Powerlessness can propel me to let go.  Richard Rohr writes, “The only ones who can accept the path of Jesus are those who have nothing to protect, not their own self-image or their reputation, their possessions, their theology, their principles, or their certitude.”  As we say in Alcoholics Anonymous, when we let go, we can let God — we can let God love us for who we are, not what we do.  Rohr continues, “The Gospels say very clearly that God loves imperfect, powerless people.  But it’s only the imperfect and broken who can believe that.  Thus it happens that God throws a party — and the “good” people don’t come.  That’s why God says that cripples, the lame, and the blind are to be invited — and they would be ready.”  Powerlessness allows us to give up being dependent on a perfectible self and become dependent on a God who not only loves imperfect people but invites them to intimacy.

Powerlessness can compel me to community.  We are more likely to let other people in and to move outside of ourselves when we are broken and unashamed of our brokenness.  The mystery and vulnerability of powerlessness is that we connect with other powerless people.  I don’t know about you, but I am drawn to people who have suffered, people who are twisted out of shape, and people who limp through marathons, but I have to embrace my own suffering, mis-shapen life, and limping before I can embrace that in community.  I am discovering that this is an act of compassion that I am powerless to produce, but powerlessness makes room for this gift of compassion and real community.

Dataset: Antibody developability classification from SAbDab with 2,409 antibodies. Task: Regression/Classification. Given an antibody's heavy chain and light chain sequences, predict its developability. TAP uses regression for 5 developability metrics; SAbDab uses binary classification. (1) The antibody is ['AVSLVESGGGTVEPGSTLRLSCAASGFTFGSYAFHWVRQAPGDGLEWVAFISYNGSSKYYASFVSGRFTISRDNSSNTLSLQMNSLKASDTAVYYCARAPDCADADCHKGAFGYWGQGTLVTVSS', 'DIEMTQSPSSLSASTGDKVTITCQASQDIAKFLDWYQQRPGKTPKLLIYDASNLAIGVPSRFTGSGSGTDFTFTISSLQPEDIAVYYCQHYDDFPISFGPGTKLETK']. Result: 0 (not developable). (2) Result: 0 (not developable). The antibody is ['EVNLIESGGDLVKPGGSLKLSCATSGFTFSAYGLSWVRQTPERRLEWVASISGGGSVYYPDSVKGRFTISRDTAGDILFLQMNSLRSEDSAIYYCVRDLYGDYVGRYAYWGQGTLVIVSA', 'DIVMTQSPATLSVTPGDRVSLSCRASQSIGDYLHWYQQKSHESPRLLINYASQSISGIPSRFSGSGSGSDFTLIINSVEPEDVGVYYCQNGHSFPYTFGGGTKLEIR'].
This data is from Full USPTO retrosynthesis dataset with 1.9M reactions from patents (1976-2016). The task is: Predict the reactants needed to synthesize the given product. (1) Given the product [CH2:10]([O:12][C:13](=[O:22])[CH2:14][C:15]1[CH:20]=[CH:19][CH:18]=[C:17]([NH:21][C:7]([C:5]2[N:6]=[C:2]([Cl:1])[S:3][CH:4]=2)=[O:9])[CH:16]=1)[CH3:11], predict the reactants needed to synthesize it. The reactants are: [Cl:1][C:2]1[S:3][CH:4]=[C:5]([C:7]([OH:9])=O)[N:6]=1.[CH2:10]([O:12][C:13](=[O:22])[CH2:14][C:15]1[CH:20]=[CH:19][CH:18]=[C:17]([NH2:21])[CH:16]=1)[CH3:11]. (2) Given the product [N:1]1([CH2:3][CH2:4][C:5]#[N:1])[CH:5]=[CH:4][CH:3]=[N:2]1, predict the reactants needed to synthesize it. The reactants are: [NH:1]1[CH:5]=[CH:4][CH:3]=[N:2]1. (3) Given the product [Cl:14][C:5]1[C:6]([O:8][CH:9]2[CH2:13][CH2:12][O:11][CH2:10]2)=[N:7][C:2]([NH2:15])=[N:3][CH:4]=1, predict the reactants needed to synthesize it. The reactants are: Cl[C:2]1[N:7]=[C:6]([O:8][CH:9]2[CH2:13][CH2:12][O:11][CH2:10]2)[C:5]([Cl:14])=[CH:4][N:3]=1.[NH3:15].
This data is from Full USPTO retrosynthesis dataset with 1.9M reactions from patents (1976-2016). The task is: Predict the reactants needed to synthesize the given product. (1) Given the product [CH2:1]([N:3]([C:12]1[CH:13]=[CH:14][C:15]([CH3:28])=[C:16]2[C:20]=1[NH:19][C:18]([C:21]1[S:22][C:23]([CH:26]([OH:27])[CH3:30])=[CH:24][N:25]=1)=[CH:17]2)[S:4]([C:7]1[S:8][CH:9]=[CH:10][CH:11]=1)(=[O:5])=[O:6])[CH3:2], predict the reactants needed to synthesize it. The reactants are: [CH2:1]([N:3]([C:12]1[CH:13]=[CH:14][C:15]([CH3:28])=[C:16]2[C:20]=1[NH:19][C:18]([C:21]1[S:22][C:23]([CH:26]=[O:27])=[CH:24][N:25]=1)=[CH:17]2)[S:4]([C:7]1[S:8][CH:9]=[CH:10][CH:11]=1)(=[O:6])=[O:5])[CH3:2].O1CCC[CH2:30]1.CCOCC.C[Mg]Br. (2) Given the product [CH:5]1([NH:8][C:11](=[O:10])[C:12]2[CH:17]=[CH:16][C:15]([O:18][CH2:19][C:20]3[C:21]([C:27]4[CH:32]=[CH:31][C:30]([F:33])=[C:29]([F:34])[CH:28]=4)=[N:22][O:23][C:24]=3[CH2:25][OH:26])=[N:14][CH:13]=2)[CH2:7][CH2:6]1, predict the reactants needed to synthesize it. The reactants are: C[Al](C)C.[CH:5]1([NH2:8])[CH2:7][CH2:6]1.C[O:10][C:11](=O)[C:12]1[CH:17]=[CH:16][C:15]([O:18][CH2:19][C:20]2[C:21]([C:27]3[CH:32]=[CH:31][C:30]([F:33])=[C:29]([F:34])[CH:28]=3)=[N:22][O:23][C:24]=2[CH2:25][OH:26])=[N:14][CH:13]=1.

Powerlessness is the only way to experience grace.  Grace is broken body, shed blood.  When I experience my own brokenness, I am more open to let in the grace of Christ.  Thank God that He redeems us inspite of ourselves, not because of our abilities, accomplishments, and ideas.  When I experience compassion for my own powerlessness and the powerlessness of others, I am radically converted and experience — heart and soul — radical grace.